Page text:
45. The Madness of Lord Ian Mackenzie – Jennifer Ashley
  46. The Madwoman in the Attic: The Woman Writer and the Nineteenth-Century Literary Imagination – Sandra M. Gilbert and Susan Gubar
  47. The Man Who Couldn’t Stop: OCD and the True Story of a Life Lost in Thought
  48. Manic: A Memoir – Terri Cheney
  49. Marbles: Mania, Depression, Michelangelo and Me – Ellen Forney
  50. The Marriage Plot – Jeffrey Eugenides
  51. The Memory of Light – Francisco X. Stork
  52. Mrs. Dalloway – Virginia Woolf
  53. More Happy Than Not – Adam Silvera
  54. The Museum of Intangible Things – Wendy Wunder
  55. My Age of Anxiety: Fear, Hope, Dread, and the Search for Peace of Mind – Scott Stossel
  56. My Heart and Other Black Holes – Jasmine Warga
  57. The Nest – Kenneth Oppel
  58. The Noonday Demon: An Atlas of Depression – Andrew Solomon
  59. Norwegian Wood by Haruki Murakami
  60. Not Alone: Reflections on Faith and Depression – Monica A. Coleman
  61. A Note of Madness – Tabitha Suzuma
  62. Ophelia Speaks: Adolescent Girls Write About Their Search for Self – Sara Shandler
  63. Out of Her Mind: Women Writing on Mental Illness – Rebecca Shannonhouse (ed.)
  64. Paperweight – Meg Haston
  65. Polarity – Max Bemis
  66. Prozac Nation – Elizabeth Wurtzel
  67. Psychiatric Tales: Eleven Graphic Stories about Mental Illness – Daryl Cunningham
  68. The Quiet Room: A Journey Out of the Torment of Madness – Lori Schiller
  69. Reasons To Stay Alive – Matt Haig
  70. The Round House by Louise Erdrich
  71. The Salt Eaters – Toni Cade Bambara
  72. Shadows in the Sun: Healing from Depression and Finding the Light Within – Gayathri Ramprasad
  73. She’s Come Undone – Wally Lamb
  74. The Silver Linings Playbook– Matthew Quick
  75. Skinny – Donna Cooner
  76. Sparks Off You – Anita Felicelli
  77. Stop Pretending: What Happened When My Big Sister Went Crazy – Sonya Sones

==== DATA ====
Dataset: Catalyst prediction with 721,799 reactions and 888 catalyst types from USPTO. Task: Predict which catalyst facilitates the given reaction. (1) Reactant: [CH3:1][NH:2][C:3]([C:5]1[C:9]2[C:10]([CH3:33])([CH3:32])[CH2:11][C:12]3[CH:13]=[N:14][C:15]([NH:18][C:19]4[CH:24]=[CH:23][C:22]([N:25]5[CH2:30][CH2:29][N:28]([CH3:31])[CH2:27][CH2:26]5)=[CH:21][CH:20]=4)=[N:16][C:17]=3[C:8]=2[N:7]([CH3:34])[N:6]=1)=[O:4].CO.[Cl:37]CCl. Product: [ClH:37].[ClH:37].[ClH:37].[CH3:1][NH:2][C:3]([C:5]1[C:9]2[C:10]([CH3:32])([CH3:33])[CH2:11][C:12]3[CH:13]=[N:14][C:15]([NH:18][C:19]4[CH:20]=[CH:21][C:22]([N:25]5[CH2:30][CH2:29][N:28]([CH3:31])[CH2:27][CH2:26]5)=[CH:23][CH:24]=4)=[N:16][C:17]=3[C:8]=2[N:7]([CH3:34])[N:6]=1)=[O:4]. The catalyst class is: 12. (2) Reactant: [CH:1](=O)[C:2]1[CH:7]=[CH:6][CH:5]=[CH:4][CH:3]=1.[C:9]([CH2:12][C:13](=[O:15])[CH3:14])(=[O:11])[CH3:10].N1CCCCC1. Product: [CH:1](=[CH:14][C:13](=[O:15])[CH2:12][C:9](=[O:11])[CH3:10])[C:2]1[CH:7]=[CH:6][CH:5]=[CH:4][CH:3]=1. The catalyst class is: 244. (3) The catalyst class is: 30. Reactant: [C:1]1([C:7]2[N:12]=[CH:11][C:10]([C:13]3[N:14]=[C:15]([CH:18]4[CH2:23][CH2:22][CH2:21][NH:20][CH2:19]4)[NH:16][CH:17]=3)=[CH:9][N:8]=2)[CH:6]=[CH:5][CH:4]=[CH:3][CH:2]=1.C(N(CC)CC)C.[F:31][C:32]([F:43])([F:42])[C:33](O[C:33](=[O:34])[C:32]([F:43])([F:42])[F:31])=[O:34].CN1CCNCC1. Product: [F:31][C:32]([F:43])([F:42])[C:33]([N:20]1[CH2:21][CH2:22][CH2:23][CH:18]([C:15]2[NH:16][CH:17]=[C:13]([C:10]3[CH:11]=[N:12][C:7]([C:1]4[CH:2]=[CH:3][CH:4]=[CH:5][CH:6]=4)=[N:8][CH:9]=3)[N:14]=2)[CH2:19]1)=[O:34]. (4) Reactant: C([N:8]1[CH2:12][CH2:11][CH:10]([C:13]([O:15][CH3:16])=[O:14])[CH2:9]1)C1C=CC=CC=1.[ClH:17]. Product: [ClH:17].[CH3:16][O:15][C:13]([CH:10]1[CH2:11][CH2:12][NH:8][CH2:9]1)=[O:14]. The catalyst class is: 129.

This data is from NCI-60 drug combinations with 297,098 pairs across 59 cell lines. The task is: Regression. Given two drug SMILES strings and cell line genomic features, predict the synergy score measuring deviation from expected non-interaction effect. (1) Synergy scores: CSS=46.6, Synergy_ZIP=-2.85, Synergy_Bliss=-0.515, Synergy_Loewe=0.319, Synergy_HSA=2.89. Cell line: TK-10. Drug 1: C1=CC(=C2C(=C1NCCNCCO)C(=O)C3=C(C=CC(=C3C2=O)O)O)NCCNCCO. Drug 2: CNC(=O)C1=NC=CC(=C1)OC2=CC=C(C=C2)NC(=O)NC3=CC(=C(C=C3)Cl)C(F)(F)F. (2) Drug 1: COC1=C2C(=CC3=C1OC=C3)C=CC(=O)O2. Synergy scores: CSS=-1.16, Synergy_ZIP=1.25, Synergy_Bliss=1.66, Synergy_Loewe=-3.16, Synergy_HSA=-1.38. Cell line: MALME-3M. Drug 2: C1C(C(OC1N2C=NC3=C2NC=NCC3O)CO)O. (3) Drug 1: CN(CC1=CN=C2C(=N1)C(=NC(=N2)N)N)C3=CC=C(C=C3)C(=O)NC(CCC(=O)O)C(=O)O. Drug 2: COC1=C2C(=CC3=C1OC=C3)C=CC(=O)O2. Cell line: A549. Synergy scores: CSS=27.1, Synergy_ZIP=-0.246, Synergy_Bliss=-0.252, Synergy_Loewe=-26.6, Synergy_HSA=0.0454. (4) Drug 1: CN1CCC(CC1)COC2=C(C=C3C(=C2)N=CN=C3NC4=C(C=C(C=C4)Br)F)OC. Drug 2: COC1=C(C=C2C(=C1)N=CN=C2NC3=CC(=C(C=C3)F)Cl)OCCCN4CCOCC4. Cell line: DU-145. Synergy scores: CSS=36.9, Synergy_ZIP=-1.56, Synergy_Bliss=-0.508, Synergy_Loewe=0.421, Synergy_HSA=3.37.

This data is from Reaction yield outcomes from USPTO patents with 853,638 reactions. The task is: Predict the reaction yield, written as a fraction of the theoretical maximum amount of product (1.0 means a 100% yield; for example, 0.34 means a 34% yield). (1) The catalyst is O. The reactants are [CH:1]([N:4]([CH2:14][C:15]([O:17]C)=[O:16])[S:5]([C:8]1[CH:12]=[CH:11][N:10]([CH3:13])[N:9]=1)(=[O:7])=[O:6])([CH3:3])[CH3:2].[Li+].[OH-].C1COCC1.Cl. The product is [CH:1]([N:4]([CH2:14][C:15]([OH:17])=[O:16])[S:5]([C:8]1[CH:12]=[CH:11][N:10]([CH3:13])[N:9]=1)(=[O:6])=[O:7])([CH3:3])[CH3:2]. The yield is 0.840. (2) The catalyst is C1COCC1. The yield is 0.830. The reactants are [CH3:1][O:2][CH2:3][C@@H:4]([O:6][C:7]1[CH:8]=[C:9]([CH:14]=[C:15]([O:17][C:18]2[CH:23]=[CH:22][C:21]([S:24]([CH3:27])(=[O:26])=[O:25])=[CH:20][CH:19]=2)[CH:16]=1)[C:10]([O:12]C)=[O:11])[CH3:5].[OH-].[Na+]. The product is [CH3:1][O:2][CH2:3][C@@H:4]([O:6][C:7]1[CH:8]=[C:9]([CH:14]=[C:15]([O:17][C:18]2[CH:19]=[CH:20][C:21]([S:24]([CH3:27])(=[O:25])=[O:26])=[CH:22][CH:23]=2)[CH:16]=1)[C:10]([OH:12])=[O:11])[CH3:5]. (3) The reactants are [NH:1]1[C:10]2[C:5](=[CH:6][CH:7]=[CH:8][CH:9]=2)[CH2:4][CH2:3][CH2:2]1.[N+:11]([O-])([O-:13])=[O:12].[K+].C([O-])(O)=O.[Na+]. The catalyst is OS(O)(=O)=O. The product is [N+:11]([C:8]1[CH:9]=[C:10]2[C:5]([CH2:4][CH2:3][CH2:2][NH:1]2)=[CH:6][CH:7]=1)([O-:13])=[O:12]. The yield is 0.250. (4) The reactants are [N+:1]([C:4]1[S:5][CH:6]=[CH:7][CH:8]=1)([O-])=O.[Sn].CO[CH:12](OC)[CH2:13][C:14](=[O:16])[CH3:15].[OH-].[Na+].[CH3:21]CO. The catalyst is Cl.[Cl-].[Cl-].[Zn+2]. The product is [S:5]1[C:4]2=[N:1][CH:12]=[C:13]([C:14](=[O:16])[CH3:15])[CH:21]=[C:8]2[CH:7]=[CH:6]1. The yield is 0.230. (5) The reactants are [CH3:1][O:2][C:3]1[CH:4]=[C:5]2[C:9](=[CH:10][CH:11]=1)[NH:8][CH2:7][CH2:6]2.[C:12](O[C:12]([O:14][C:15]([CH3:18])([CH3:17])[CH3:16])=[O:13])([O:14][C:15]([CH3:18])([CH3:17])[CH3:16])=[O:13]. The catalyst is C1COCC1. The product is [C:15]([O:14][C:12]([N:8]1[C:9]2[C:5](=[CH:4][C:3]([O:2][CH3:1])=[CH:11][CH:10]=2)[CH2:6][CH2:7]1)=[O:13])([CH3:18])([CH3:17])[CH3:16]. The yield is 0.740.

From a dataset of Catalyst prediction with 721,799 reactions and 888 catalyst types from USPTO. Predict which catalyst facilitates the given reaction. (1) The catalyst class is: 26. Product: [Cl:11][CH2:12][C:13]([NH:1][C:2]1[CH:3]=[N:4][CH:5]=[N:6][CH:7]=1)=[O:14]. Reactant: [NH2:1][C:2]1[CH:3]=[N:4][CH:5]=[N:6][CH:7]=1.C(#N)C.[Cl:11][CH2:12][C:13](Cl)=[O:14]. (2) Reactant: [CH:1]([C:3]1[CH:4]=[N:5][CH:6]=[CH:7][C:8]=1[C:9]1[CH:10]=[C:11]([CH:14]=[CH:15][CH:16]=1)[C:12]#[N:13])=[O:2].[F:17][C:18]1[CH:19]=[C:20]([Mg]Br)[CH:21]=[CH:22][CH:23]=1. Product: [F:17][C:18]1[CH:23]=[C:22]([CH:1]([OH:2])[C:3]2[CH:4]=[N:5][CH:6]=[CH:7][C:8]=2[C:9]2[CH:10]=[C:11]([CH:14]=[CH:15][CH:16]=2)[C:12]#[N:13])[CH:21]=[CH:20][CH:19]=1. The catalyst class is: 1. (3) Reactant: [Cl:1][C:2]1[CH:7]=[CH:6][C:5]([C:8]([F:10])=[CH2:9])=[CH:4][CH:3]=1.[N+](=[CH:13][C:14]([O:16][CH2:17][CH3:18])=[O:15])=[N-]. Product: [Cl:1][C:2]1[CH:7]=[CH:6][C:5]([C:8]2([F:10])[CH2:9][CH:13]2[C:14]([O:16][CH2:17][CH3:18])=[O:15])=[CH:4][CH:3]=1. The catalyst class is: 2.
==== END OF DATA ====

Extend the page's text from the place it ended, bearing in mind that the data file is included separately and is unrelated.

78. Stranger – Rachel Manija Brown and Sherwood Smith
  79. The Surrendered – Chang-rae Lee
  80. Swallow Me Whole – Nate Powell
  81. A Tale for the Time Being – Ruth Ozeki
  82. Ten Ways Not to Commit Suicide – Darryl “DMC” McDaniels
  83. Therapy – Kathryn Perez
  84. Thirteen Reasons Why – Jay Asher
  85. Touched with Fire: Manic-Depressive Illness and the Artistic Temperament – Kay Redfield Jamison
  86. The Unabridged Journals of Sylvia Plath – Sylvia Plath
  87. The Unlikely Hero of Room 13B – Teresa Toten
  88. An Unquiet Mind – Kay Redfield Jamison
  89. The Virgin Suicides – Jeffrey Eugenides
  90. Your Voice is All I Hear – Leah Scheier
  91. Wasted: A Memoir of Anorexia and Bulimia – Marya Hornbacher
  92. When Reason Breaks – Cindy L. Rodriguez
  93. When We Collided – Emery Lord
  94. White Oleander – Janet Fitch
  95. Wide Sargasso Sea – Jean Rhys
  96. Willow – Julia Hoban
  97. Willow Weep for Me: A Black Woman’s Journey through Depression – Meri Nana-Ama Danquah
  98. Wintergirls – Laurie Halse Anderson
  99. The Woman in White – Wilkie Collins
  100. The Yellow Wallpaper – Charlotte Perkins Gilman

I'm surprised to find that I've only read ten of the books on this list, even though I have been reading books dealing with mental illness for many years. (The ones I've read are in bold type.) This leads me to believe that the list could easily be expanded.

Here are a few suggestions for books that I would add to the list: 

  1. His Bright Light - Danielle Steele
  2. The Flight of the Mind: Virginia Woolf's Art and Manic Depressive Illness - Thomas C. Caramagno
  3. Poets on Prozac - Richard M. Berlin, Ed.
    On Being Ill - Virginia Woolf
  4. Sunbathing In The Rain - Gwyneth Lewis
  5. I Never Promised You A Rose Garden - Joanne Greenberg
  6. The Effect of Gamma Rays on Man-in-the-Moon Marigolds - Paul Zindel
  7. Feeling Good - David Burns
  8. A Brilliant Madness - Patty Duke
  9. Moodswing - Ronald R. Fieve, M.D.
  10. Manic Depression: Illness or Awakening - Robert E. Kelly

How about you? How many books on this list have you read? And which books would you like to add to the list?

 (Photo: Pinterest)

Monday, May 22, 2017

Kilt Monday!

'Cause let's face it,
Mondays can be so rough, hard, difficult.

Saturday, May 20, 2017

We can overcome.

World Health Organization:

Friday, March 31, 2017

Tuesday, February 28, 2017

Tuesday, January 31, 2017